Welcome to Just Old Flies

Welcome to 'just old flies,' a section of methods and flies that used-to-be. These flies were tied with the only materials available. Long before the advent of 'modern' tying materials, they were created and improved upon at a far slower pace than todays modern counterparts; limited by materials available and the tiers imagination.

Once long gone, there existed a 'fraternity' of anglers who felt an obligation to use only the 'standard' patterns of the day. We hope to bring a bit of nostalgia to these pages and to you. And sometimes what you find here will not always be about fishing. Perhaps you will enjoy them. Perhaps you will fish the flies. Perhaps?

Part Two hundred-six

Yallarhammer

Yallarhammer, A Truly American Fly

Text, photos, and tying by Bruce E. Harang


The exact origin and birth date of the Yallarhammer pattern has apparently been lost in the mists of pre-recorded North American history. Unfortunately, American Indians did not have written languages and passed their histories and customs down as oral histories. It is generally accepted that it was the Cherokees who first brought down a Yellow-shafted Flicker with a blowgun, wrapped its bright quill around a hook, and caught a trout. Maybe they first tied the fly as they tied the deer hair fly, reverse Palmer style. However, the Cherokee as an invader of the Southeastern United States may have simply adapted what those they drove out already were doing. Nevertheless, whatever the particulars it is clear that the Yallarhammer fly pattern pre-dated European settlement of America.

One early written description of the style of tying the Yallarhammer is outlined in a letter from J. H. Stewart, Jackson, MS, 1887 to Mary Orvis Marbury (yes that Orvis). This letter was later published in Ms. Marbury's book Favorite Flies and Their Histories:

"The two specimen flies which I enclose you will see are reversed hackles, made by cutting narrow strips of deerskin with the hair left on, wrapped around the hook a few times, and well tied at each end. The North Carolina Indians (Cherokee) tie them to perfection, using some sort of cement or waterproof varnish over the thread, and for the bodies the various colors and length of hair from different skins, but usually rather stiff hair, preferring it from the deer's legs. They often cut the hair off and use it without the skin, but made in this way the flies are not as durable. They use feathers occasionally in the same way."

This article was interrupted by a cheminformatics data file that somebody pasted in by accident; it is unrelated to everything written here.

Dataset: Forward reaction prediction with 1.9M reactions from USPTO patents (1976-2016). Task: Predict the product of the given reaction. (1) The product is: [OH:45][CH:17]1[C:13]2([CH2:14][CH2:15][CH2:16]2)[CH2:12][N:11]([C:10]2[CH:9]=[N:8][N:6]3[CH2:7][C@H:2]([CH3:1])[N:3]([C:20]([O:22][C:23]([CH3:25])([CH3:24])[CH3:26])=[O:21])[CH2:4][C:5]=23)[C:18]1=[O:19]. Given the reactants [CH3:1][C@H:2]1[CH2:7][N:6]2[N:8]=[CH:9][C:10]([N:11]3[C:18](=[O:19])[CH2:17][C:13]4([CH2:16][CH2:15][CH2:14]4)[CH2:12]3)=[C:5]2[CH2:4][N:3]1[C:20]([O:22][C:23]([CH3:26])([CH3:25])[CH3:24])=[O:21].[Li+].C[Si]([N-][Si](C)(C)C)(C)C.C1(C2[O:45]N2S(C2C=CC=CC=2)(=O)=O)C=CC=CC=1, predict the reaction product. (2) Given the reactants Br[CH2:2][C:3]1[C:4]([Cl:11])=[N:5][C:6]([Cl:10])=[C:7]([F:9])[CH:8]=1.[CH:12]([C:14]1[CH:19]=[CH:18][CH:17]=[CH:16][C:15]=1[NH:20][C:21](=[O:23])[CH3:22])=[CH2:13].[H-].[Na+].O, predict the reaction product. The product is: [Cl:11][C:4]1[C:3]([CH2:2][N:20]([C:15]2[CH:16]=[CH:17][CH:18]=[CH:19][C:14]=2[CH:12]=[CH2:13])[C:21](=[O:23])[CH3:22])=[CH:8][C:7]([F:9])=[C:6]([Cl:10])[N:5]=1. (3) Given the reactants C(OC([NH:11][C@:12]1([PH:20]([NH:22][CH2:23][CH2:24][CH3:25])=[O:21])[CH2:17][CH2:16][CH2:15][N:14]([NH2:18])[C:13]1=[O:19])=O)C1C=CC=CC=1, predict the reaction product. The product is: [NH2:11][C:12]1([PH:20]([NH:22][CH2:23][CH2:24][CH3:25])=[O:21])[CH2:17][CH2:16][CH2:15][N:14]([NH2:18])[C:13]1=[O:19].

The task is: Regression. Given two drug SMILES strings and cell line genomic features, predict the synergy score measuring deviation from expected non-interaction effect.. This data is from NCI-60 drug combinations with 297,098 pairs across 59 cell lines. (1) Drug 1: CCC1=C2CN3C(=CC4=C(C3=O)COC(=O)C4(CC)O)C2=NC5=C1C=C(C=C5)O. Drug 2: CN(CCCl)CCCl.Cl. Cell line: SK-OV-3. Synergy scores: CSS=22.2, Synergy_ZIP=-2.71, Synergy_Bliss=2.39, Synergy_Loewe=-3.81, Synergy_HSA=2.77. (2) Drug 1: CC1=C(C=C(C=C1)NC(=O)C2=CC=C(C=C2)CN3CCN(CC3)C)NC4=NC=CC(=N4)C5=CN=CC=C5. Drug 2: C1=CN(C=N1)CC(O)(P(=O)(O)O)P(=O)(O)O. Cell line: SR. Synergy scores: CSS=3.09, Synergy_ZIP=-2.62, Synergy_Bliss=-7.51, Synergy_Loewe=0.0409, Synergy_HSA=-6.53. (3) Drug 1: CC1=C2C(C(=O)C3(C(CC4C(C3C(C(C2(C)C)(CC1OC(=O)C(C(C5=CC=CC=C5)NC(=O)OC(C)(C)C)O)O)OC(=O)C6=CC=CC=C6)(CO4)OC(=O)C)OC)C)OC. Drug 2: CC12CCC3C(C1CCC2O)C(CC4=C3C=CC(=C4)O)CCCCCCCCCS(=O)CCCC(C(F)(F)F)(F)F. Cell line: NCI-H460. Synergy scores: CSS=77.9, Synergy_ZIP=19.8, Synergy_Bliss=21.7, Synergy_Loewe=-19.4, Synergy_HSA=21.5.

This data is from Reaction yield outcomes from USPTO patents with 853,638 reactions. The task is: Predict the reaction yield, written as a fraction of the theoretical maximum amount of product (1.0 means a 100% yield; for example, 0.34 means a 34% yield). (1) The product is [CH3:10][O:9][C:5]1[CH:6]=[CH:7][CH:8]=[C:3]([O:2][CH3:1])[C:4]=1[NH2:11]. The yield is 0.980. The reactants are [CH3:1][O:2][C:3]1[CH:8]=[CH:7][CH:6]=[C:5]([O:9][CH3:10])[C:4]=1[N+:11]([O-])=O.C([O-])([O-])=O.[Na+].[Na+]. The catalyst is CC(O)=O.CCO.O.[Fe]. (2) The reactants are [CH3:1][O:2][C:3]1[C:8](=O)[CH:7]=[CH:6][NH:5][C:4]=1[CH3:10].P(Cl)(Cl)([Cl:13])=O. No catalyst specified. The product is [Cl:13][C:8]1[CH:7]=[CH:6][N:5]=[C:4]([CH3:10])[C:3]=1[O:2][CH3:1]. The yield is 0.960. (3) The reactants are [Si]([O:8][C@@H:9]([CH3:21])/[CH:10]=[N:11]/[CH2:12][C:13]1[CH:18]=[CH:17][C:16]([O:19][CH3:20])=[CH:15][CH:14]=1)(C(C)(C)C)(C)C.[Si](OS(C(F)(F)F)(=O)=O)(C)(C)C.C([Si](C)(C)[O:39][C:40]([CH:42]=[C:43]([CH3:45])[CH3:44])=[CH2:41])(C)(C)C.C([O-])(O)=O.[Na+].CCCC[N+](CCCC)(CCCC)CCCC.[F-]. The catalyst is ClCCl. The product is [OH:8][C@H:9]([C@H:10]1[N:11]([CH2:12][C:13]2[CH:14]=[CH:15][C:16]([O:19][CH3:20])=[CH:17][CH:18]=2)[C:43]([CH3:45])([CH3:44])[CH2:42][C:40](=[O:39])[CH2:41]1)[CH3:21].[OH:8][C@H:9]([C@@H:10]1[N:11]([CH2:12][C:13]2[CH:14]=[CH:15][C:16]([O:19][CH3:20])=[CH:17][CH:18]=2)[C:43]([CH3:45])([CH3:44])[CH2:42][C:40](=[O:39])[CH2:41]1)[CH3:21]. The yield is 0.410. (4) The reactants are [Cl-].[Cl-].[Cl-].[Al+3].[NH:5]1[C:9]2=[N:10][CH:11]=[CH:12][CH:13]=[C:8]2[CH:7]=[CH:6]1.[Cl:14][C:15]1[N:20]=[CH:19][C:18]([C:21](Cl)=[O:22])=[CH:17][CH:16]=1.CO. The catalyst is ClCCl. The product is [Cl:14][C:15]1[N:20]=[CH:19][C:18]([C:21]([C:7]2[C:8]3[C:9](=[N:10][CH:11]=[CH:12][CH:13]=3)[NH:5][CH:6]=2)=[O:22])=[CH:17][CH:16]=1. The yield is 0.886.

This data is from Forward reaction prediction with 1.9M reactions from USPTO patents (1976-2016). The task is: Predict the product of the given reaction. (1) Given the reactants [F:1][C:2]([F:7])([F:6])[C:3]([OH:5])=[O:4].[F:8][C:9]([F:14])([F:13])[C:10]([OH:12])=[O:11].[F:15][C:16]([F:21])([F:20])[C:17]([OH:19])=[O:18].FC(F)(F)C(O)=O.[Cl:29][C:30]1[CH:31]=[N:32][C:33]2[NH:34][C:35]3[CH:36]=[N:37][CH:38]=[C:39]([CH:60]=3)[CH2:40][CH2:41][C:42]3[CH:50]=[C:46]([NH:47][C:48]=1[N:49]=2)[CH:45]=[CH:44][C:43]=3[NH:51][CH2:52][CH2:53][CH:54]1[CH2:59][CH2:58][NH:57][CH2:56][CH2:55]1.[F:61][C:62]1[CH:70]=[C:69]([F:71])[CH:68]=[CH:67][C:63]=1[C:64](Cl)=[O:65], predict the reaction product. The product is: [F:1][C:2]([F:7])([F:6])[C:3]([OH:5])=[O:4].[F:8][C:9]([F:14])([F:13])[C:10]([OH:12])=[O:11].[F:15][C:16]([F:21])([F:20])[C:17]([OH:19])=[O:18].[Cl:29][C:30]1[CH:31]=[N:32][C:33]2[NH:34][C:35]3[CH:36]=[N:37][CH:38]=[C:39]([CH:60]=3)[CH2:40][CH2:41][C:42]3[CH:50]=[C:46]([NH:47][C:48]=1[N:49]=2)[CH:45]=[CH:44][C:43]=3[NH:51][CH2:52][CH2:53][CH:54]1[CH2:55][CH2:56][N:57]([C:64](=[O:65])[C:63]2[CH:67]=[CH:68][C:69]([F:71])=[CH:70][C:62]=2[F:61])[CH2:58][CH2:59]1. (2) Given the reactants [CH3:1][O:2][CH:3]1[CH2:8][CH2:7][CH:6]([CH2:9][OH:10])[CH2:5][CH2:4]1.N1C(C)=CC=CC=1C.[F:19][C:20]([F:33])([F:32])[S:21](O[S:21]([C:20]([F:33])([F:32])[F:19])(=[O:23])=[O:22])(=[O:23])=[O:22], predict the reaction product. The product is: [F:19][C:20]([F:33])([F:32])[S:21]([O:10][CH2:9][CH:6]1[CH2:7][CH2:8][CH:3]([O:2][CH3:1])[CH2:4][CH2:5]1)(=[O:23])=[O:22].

The original Yallarhammer is tied from the leading edge of the primary flight feather of the Yellow Shafted Flicker (Yallarhammer), an endangered species of woodpecker. It is illegal to possess this feather, so the primary flight feather of a dove or quail wing, dyed golden yellow is used as a substitute when tying this pattern. To use this feather for tying the fly you must first soak the wing feather in warm water, to soften the quill. Then the softened quill is split length-wise and any pulp within the center of the quill is cleaned out by scraping. Tie the prepared quill in at the rear end of the hook shank so that the top few barbs extend beyond the hook, forming a tail. Then wrap the split quill forward to the eye of the hook, in touching turns, and tie off. Trim the feather fibers to suitable length, slightly shorter than the hook gape distance. The resulting "bottle brush" is a Yallarhammer.

The fly became popular in the 1930's and 1940's tied on a trailer hook (ring eye, long shank) and trailed behind a gold willow-leaf spinner blade, which probably accounted for most of its fish-catching success. In the 1960's, it was the inspiration for two new Yallarhammer patterns. These are the Yallarhammer nymph and the Yallarhammer dry fly. However, these patterns are another story for another time.

The original Yallarhammer pattern is generally believed not to imitate anything in nature; it's an attractor pattern. However, the streams where it was born do have an abundance of large yellow stonefly nymphs having a general length of about 1 to 2 inches and a generally yellow body color, so it is possible that the original Yallarhammer pattern was an imitation of the large yellow stonefly nymph.

Recipe:

    Hook: Mustad 9674 (size 6 C 12).

    Thread: Black 6/0.

    Tail: First few fibers from split dove primary flight feather.

    Body: Split dove primary flight feather wrapped palmer style.

    Wing: None.

    Hackle: None.

    Head: Black thread.

    ~ Bruce E. Harang (halcyon)

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